In Wisdom Sits in Places: Landscape and Language Among the Western Apache, anthropologist Keith H. Basso takes the reader on a fascinating journey through the rich inventory of place-names surrounding the town of Cibecue, Arizona. By delving into the landscape and the Apache language, Basso unveils the deep connections between place, wisdom, and morality among the Western Apache.
Celebrate the linguistic diversity and heritage of Native American tribes by featuring their languages, dialects, and writing systems. This category will provide language resources, lessons, and preservation efforts to help revitalize and sustain these vital means of communication and cultural expression.
The Navaho by Clyde Kluckhohn and Dorothea Leighton is an authoritative and comprehensive study of the Navaho Indians, offering insights into their history, culture, and the challenges they face today. Lauded for its interdisciplinary approach and sympathetic, unbiased perspective, this book is a valuable resource for those interested in the Navaho people, anthropology, sociology, or race relations.
The Diné language, also known as Navajo, is a prominent indigenous language spoken by the Navajo people in the southwestern United States. As a key member of the Athabaskan language family, Diné boasts a rich linguistic and cultural heritage that has played an essential role in shaping the Navajo people’s history and identity. This article aims to provide an in-depth examination of the Diné language, its features, development, and connections with other Native American languages and cultures.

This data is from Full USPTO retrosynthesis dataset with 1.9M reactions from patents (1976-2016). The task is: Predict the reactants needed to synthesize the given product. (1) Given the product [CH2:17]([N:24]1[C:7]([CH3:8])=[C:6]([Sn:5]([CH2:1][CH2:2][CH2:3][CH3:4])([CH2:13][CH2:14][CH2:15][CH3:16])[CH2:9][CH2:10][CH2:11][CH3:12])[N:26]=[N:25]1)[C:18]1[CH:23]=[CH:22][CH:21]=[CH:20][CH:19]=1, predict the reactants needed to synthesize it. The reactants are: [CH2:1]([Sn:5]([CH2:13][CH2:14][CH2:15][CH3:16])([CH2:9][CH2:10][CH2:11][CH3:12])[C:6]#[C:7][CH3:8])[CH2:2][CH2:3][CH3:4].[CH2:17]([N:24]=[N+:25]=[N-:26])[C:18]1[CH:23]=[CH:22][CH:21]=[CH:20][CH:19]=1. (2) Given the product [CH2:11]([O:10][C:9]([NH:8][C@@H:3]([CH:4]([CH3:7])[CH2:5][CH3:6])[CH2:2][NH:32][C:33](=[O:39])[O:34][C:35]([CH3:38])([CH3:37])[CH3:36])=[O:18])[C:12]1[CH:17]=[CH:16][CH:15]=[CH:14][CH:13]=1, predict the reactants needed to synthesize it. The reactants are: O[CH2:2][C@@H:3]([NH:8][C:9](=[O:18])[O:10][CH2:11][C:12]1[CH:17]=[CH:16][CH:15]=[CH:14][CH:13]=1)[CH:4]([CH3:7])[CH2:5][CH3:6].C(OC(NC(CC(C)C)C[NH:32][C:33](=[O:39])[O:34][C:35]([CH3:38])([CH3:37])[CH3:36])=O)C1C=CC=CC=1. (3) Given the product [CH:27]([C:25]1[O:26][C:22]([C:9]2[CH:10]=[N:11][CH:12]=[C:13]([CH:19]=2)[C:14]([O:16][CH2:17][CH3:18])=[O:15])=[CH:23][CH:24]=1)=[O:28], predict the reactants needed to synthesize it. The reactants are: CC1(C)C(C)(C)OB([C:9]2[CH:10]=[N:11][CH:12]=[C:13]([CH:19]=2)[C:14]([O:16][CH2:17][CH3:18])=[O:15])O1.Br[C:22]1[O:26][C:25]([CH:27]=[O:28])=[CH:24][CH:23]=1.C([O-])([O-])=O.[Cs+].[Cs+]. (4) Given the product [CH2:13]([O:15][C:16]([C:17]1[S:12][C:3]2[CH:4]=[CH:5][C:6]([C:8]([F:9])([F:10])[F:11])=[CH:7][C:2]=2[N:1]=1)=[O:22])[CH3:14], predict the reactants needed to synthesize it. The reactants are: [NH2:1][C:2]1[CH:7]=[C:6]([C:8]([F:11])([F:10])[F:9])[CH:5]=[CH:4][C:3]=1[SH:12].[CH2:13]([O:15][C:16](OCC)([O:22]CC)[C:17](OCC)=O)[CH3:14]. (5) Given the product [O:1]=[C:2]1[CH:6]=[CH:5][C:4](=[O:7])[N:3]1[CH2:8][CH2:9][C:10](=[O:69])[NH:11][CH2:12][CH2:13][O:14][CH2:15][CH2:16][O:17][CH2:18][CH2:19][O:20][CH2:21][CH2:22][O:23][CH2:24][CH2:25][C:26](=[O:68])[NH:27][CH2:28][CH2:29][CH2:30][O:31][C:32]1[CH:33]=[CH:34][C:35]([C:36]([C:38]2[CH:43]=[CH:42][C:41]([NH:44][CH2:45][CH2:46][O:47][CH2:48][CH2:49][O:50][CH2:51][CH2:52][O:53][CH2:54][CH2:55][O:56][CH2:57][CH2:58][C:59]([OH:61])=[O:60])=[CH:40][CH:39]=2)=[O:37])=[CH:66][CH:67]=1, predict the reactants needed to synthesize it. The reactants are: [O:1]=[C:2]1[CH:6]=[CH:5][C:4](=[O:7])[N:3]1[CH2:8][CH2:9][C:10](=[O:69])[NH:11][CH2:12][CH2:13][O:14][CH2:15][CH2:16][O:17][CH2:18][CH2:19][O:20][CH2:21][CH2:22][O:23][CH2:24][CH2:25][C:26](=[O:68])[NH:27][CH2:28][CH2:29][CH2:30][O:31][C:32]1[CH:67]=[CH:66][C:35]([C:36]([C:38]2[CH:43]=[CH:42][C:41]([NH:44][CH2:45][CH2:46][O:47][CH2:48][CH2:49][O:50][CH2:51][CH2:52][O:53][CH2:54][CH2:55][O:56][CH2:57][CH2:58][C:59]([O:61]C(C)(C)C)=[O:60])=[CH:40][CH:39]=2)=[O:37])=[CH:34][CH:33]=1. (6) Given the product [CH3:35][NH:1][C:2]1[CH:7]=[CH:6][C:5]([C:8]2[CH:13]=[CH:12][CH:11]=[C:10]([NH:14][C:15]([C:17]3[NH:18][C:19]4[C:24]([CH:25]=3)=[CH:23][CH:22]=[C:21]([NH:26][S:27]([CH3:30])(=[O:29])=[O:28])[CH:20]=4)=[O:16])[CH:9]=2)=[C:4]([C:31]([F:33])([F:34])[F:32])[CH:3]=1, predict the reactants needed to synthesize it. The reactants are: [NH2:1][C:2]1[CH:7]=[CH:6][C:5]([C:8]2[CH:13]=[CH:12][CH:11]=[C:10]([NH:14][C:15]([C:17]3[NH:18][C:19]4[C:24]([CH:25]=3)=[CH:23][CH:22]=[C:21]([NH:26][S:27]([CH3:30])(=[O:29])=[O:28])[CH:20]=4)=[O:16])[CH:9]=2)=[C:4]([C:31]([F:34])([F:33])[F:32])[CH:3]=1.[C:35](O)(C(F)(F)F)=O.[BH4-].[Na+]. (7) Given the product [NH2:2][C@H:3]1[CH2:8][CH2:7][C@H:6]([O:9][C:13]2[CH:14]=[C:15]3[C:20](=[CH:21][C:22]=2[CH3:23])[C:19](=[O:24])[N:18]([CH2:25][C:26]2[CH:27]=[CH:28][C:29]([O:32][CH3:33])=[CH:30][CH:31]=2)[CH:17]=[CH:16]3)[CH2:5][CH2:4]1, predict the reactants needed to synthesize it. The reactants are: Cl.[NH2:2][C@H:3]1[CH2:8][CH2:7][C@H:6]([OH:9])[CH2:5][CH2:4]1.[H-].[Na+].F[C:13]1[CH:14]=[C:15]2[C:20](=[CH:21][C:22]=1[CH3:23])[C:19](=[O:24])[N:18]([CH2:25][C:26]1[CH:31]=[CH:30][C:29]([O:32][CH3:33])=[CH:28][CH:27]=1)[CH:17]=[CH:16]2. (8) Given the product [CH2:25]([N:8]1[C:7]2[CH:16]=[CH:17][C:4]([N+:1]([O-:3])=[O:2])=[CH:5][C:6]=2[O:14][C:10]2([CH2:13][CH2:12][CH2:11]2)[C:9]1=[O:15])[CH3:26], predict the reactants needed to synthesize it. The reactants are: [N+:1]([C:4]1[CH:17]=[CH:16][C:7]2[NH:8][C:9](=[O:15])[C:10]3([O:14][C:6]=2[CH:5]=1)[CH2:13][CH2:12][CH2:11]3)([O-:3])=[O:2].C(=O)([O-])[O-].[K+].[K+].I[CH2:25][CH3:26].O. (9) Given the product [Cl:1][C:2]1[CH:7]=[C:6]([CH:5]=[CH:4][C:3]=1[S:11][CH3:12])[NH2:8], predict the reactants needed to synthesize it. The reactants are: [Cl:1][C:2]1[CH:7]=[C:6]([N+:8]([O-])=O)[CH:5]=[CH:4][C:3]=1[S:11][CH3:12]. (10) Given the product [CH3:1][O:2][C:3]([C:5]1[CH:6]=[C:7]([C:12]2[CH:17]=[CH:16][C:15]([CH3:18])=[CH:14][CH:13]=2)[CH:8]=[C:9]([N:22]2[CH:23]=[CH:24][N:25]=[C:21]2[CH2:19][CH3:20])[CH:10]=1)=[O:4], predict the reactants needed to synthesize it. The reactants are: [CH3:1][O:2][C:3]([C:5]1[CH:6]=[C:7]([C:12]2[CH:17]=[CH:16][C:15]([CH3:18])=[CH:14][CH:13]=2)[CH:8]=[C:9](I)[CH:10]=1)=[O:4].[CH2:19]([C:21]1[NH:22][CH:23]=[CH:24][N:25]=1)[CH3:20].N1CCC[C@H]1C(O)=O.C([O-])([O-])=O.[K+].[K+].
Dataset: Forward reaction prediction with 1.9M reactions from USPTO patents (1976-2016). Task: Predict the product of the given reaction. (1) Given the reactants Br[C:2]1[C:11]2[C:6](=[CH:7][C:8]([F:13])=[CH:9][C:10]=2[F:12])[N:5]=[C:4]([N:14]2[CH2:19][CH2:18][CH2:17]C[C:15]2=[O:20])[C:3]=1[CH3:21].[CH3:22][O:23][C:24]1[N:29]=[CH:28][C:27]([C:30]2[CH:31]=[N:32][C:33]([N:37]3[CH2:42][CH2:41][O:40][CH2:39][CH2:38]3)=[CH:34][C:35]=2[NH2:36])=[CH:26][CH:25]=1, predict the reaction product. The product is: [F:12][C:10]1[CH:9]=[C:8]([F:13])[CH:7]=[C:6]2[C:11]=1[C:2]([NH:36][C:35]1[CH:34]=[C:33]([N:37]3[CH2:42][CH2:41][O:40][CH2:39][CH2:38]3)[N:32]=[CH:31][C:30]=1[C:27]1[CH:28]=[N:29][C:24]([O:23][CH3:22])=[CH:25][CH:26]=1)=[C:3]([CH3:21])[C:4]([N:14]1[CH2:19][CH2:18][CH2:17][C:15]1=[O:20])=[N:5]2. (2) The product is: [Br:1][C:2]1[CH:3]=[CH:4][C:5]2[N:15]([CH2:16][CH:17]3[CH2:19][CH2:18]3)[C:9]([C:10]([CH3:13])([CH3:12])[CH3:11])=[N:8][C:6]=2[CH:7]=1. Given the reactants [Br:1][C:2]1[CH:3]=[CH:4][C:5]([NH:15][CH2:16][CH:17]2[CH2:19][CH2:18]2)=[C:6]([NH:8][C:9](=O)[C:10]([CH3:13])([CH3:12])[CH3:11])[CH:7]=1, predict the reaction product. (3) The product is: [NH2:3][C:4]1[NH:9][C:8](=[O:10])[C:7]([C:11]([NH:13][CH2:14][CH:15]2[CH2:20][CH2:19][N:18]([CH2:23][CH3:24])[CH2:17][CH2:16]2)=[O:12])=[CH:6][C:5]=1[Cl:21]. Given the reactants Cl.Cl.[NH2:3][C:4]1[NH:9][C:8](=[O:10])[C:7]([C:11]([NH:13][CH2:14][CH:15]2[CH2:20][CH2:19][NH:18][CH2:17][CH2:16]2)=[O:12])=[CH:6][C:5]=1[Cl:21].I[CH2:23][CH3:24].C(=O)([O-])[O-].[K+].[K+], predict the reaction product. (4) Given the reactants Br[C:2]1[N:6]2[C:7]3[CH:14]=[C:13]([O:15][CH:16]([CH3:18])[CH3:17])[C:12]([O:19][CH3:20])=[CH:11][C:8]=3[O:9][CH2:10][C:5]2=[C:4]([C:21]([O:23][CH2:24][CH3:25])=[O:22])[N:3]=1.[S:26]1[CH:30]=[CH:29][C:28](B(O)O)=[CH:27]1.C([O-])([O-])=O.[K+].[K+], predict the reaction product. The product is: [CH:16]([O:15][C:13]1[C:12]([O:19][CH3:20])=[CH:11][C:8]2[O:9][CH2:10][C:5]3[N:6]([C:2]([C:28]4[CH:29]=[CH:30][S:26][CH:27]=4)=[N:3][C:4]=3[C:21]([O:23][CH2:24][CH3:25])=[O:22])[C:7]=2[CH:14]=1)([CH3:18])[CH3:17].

The Muscogean language family is a group of indigenous languages spoken by various tribes in the southeastern United States. With its roots in the cultural heritage of the Native American peoples in the region, the Muscogean language family has played a significant role in shaping the linguistic and cultural landscape of the area. In this article, we will explore the origins, characteristics, and present-day status of the Muscogean language family.
The Chimakuan language family is a small, yet historically significant group of indigenous languages spoken in the Pacific Northwest region of North America. Although the number of native speakers has dwindled over time, the linguistic and cultural impact of these languages remains an important part of the region’s history. In this article, we will explore the origins, characteristics, and status of the Chimakuan language family.